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August 30, 2012 | 12:00 a.m. CST
The author is gone. There will be no more books, short stories or interviews. But the saga is not yet over. The first full-length biography of the award-winning novelist who committed suicide is out. Every Love Story Is A Ghost Story: A Life of David Foster Wallace will be released for fans who have followed the writer who died in 2008 at the age of 46.
Since early adulthood, Wallace struggled with depression. His sister, Amy, was quoted in The New Yorker as saying, “I think he was always afraid that the last thing he wrote would be the last thing he wrote.”
From 1987 until his death in 2008, Wallace published two novels, three collections of short stories and six non-fiction pieces. Posthumously, Little, Brown and Company published two non-fiction pieces and a novel, The Pale King.
Wallace’s style of writing is reminiscent of a child on a playground: nothing stands still. And it seems as if any character, no matter how minor, could seamlessly become the new focus without the story losing momentum.
Author D.T. Max gets exclusive interviews with Wallace’s family and friends and helps to tell the story of the writer’s life and death. Max attempts to untangle the intricate web of Wallace’s psyche that eventually led to a deep state of depression.
Max’s book sheds new light on a literary mind that represented a generation. In 2005, Time magazine included Infinite Jest in its list of the 100 greatest English-written novels since 1923.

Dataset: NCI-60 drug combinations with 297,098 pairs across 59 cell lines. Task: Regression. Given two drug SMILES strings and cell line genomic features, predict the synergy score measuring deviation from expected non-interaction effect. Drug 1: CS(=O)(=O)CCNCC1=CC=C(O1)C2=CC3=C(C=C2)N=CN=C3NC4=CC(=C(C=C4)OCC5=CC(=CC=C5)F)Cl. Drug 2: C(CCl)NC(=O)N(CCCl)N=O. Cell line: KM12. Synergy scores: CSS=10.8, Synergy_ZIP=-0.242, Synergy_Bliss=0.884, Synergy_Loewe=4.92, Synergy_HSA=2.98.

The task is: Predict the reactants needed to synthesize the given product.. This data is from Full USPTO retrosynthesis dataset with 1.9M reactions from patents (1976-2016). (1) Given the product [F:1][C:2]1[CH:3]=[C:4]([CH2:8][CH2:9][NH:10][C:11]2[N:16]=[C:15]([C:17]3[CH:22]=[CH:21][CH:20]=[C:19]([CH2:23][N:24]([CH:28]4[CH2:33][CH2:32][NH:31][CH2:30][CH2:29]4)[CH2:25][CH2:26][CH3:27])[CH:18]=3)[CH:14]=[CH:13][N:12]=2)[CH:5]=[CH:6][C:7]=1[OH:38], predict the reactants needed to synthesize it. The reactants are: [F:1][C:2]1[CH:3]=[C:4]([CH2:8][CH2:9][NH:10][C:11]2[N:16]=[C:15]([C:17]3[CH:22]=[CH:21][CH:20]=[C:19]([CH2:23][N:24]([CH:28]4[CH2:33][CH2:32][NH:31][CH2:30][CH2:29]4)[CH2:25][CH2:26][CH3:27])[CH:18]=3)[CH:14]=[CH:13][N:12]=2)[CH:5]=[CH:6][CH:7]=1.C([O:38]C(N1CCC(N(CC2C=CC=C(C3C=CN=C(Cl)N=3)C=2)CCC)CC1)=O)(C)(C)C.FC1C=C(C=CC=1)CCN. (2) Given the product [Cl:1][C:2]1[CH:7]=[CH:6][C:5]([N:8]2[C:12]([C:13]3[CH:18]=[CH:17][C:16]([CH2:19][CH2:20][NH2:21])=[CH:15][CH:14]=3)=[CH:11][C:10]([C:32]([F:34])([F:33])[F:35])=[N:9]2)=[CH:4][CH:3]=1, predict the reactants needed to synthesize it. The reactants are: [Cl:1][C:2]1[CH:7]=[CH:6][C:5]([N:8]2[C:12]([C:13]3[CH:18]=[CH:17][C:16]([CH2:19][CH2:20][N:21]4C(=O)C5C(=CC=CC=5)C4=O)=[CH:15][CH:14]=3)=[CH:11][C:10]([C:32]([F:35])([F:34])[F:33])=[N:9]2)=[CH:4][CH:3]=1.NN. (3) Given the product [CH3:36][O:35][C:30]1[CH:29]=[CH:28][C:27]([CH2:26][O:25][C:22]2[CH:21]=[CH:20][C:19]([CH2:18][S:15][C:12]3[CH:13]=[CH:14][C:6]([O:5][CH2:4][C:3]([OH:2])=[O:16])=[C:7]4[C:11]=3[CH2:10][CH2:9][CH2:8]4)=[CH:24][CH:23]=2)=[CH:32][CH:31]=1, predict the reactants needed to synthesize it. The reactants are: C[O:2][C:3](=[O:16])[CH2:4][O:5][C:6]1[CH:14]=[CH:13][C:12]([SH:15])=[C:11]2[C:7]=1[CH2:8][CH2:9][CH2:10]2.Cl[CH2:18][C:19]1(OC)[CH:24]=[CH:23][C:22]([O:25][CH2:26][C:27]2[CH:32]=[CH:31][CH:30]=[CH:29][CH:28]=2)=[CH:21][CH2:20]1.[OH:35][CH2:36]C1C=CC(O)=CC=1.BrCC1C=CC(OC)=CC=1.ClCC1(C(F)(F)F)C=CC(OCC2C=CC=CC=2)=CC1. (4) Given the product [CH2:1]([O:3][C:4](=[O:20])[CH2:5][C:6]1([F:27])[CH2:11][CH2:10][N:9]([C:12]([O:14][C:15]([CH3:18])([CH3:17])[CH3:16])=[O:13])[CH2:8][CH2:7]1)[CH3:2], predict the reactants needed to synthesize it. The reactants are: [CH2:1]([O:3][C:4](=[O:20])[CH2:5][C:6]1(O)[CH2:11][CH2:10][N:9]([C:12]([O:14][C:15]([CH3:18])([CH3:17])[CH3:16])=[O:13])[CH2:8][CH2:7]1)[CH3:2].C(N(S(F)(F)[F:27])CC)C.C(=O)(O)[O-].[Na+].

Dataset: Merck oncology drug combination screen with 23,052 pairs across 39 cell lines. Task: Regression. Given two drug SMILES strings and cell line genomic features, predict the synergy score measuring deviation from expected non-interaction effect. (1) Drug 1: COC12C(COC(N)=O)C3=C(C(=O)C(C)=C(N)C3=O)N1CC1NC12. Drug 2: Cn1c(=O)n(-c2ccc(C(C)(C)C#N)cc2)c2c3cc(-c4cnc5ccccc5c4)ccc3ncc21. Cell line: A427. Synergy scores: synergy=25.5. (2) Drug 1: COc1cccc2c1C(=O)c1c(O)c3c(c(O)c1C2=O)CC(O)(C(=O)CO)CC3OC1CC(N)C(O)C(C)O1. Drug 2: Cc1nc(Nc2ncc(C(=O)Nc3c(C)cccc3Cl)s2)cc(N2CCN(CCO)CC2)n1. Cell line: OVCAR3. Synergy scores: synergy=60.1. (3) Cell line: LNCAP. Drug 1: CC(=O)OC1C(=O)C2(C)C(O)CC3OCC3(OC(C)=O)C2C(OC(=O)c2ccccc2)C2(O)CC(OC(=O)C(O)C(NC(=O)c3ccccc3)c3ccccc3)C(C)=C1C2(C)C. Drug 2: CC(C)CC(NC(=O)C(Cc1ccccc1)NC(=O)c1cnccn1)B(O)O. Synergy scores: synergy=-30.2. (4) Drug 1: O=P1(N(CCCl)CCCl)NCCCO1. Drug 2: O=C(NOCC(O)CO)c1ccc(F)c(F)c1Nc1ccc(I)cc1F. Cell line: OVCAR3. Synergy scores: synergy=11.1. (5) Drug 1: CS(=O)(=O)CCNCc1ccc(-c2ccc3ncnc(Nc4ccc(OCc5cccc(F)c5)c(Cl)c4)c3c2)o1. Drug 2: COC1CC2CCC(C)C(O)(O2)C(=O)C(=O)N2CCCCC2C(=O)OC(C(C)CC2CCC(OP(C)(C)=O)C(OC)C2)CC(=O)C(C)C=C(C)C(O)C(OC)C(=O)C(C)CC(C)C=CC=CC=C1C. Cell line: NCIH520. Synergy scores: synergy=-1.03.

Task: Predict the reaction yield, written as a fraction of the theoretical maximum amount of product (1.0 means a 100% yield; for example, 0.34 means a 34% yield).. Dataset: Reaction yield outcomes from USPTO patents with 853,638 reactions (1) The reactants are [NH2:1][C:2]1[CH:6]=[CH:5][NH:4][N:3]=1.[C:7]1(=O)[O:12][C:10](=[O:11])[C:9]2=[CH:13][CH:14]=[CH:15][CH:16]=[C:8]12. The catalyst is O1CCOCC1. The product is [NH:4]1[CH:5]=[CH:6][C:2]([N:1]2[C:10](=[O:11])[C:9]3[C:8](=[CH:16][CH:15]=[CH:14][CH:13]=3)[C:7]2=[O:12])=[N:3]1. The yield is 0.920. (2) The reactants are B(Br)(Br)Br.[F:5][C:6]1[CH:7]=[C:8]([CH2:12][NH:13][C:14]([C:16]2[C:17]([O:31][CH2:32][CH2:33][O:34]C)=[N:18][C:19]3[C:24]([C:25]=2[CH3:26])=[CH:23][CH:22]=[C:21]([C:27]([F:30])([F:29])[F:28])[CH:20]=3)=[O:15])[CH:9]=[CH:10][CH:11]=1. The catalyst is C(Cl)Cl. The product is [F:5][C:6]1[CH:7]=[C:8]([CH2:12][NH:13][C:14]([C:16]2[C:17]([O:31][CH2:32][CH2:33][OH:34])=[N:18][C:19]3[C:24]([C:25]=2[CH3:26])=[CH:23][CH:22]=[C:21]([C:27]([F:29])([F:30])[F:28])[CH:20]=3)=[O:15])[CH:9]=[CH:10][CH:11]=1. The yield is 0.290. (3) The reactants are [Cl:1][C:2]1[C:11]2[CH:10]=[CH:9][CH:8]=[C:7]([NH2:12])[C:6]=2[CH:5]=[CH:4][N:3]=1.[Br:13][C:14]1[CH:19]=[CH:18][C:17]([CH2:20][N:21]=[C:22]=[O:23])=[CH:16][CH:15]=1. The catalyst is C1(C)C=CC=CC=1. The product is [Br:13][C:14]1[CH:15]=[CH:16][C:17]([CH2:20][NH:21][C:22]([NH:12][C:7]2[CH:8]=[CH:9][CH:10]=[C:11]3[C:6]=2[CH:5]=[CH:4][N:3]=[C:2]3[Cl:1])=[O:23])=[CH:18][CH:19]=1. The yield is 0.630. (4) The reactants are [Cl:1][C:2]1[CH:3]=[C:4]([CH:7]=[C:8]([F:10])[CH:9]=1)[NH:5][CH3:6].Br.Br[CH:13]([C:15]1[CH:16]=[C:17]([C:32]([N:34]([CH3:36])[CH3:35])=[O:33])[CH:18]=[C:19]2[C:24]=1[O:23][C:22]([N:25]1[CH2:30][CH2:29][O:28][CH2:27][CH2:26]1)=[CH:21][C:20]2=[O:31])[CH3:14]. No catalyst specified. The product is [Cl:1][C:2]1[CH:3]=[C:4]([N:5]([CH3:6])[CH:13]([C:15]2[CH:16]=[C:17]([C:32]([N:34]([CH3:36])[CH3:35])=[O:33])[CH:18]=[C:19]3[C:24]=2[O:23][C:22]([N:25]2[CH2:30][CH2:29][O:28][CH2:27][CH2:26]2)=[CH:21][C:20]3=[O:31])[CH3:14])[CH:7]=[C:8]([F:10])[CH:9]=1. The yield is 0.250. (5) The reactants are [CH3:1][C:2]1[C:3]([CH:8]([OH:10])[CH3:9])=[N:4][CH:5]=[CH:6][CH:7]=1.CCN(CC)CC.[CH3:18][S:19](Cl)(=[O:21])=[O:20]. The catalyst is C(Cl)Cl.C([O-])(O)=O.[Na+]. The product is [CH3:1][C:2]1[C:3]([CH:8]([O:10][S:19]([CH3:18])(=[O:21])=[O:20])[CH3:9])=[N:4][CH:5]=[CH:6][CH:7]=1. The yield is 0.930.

Max had a chance to talk with those who knew Wallace best and also got unpublished writings, audio recordings and manuscripts.
In 2008, Wallace left his fans with many questions. This book might provide some answers.
Infinite Jest (1996)
This novel is one of Wallace’s critically acclaimed writings. In it, a film titled Infinite Jest goes missing. There’s an urgency to find it because it’s so profound that those who watch it become lifeless and unable to appreciate anything else. They saw perfection and couldn’t cope. The plot develops as a group tries to use the incapacitating film as an act of terrorism.
Consider the Lobster (2005)
In this collection of essays, Wallace touches on a variety of subjects. The title essay, which was previously published in Gourmet magazine in 2004, is about the morality and ethics of boiling a lobster alive. His psychological discussion of what the lobster must feel in the scalding water led to criticism from the cooking community.